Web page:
Those efforts were sufficient to re-establish his credentials. Now, at last, Ganguly is able to take pleasure in his cricket once again - something, you suspect, he has missed for many a long year. Certainly, he does not seem to miss the pressures of captaincy one little bit. "Oh yeah, completely," he says when asked if he's over his axing. "I've got so much more free time. Captaincy is never easy but in India it is harder because the demands are more. Now that I'm away from the job, I've been able to concentrate on myself and my [own] game again. I've got a lot of time to relax."
England suits his demeanour as well, despite the fact that the British press is scarcely any more forgiving than their Indian counterparts. In 2000 he endured an unsuccessful stint for Lancashire, scoring 671 runs in 14 matches with no centuries, and attracting the opprobrium of none other than the people's Prince himself, Andrew Flintoff. He was even less successful in a brief foray for Northamptonshire last summer, averaging 4.80 in six innings, although in mitigation, a four-week midsummer stint was never going to suit him. "When you come from the subcontinent," he says, "you need some time to get used to the conditions.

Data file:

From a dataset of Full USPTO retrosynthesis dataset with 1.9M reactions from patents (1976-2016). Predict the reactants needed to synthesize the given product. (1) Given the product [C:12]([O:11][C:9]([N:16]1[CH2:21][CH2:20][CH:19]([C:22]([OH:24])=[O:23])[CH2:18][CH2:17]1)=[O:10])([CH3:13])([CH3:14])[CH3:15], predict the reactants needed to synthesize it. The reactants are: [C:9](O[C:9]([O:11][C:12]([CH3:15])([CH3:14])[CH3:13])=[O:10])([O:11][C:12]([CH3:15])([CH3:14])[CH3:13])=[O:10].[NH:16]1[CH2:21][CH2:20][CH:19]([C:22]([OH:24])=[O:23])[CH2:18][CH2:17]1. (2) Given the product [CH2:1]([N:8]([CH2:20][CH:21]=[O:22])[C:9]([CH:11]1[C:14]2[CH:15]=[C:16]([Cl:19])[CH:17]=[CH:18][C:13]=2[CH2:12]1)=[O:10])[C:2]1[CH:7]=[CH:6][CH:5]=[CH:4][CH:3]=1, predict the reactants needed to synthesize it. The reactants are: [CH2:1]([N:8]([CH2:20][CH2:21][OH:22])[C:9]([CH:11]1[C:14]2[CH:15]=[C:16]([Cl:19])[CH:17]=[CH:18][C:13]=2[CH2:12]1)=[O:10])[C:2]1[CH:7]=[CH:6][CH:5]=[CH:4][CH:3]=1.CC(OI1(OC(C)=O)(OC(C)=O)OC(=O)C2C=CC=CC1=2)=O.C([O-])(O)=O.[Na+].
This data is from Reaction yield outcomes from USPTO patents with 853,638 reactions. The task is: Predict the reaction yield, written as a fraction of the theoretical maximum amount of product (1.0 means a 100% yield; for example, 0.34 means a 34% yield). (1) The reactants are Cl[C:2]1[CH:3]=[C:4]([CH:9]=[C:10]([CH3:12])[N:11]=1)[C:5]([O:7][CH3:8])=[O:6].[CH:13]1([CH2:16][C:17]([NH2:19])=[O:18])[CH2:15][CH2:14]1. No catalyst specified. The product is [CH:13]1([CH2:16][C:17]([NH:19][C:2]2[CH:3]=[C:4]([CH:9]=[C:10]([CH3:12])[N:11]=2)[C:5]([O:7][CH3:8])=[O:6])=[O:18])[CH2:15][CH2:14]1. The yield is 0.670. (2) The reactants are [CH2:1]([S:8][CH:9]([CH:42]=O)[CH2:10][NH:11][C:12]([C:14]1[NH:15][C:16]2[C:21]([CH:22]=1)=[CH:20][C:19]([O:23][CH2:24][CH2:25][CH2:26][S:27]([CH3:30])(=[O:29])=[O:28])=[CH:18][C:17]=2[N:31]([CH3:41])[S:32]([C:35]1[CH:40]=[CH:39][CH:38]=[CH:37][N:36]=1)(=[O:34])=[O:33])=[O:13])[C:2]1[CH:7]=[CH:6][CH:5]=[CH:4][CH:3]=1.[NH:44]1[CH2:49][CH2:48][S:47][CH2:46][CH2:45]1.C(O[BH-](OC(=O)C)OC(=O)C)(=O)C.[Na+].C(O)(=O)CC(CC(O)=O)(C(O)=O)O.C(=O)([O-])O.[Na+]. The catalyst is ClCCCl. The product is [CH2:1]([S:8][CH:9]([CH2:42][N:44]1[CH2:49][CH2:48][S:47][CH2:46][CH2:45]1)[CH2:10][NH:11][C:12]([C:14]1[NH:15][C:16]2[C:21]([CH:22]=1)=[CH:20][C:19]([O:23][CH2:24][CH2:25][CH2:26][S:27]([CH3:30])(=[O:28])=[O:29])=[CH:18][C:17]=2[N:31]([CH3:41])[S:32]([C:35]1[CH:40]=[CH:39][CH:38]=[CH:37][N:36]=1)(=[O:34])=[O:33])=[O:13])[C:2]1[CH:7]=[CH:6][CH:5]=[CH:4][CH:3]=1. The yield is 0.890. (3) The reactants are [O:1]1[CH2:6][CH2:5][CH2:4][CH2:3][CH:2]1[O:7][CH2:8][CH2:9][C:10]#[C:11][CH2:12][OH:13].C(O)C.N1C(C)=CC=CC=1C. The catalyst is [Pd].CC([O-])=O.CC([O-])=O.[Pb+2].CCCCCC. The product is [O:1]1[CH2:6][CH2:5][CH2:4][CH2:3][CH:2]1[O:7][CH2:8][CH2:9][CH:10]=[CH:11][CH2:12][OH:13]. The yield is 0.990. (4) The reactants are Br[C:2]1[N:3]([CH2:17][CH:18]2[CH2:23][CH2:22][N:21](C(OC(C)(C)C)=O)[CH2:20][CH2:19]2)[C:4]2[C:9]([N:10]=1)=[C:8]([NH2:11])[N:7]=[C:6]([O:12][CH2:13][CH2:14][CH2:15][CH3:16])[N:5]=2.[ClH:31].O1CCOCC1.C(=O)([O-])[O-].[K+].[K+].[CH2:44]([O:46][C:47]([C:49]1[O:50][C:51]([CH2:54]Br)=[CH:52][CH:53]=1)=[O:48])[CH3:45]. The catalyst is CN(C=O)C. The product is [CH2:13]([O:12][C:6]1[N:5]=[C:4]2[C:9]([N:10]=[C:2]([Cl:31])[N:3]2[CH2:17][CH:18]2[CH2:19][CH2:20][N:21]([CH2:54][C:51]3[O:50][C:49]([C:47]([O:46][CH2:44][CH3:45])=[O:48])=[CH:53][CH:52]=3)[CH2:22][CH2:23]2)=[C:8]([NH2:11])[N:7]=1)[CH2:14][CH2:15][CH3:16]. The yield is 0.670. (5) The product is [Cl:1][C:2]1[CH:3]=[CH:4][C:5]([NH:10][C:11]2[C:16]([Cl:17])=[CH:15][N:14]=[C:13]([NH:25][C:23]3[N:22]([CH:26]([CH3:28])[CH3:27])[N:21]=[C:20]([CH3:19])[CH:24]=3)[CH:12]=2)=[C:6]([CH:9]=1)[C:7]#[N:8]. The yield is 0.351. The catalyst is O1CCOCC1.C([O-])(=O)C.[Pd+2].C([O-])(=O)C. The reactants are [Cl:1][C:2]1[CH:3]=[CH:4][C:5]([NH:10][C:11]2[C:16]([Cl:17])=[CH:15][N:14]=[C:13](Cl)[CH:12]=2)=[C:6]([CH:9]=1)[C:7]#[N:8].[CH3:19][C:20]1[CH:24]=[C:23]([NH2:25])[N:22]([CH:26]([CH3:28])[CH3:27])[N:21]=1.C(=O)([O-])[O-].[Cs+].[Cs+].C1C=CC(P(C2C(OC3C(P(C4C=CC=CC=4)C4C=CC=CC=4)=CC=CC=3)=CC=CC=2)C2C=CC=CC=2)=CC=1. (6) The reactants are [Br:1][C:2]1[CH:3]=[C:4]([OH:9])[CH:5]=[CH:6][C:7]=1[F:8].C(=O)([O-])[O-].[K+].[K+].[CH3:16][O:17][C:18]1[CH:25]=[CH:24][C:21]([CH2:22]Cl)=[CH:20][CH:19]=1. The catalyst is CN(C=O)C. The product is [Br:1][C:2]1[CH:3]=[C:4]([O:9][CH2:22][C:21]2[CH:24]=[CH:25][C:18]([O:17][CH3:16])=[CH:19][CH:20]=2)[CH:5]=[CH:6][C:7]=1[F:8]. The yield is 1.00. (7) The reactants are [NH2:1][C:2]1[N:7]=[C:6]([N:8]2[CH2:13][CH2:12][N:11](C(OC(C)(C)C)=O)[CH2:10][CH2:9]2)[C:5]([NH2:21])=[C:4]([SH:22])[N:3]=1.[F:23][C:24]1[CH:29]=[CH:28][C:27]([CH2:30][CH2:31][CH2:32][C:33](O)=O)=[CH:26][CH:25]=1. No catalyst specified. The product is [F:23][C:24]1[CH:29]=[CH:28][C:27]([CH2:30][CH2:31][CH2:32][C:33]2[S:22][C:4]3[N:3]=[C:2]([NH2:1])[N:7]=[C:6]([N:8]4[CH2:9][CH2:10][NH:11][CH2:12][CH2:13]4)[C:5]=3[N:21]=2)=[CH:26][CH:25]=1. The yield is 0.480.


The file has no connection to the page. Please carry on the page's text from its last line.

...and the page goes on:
"I had no problems at Lancashire, to be honest. The only thing is, I never used to drink, and if you're a non-drinker in England it's tough. I used to have my coke, pack my bags and go home to see my wife. My performance was not what they wanted of an overseas professional, and that may have been a reason for some disappointment, but we still managed second in the championship."
Whenever Ganguly has turned up here in India's colours, however, the story has been significantly different. "Whether it's the World Cup, Tests or one-day cricket, by God's grace, I've done exceedingly well [here]," he says without exaggeration. His 379 runs in the 1999 World Cup included a career-best 183 against Sri Lanka at Taunton, while his six Tests to date in England have earned him the beastly tally of 666 runs, with three hundreds and three fifties. Only once has he failed, making 0 and 5 in the last Lord's Test in 2002 - the only occasion on which he has been beaten.
"I like coming to this part of the world, and I'm sure most of the players enjoy coming here too," he says. "The facilities, the travel, the comfort. You're not getting on flights every five days, you're not packing suitcases every day. You're just on the coach for a maximum of a couple of hours. It takes a lot of the tiredness out of you. The weather's good, and it's a country where everything's accessible."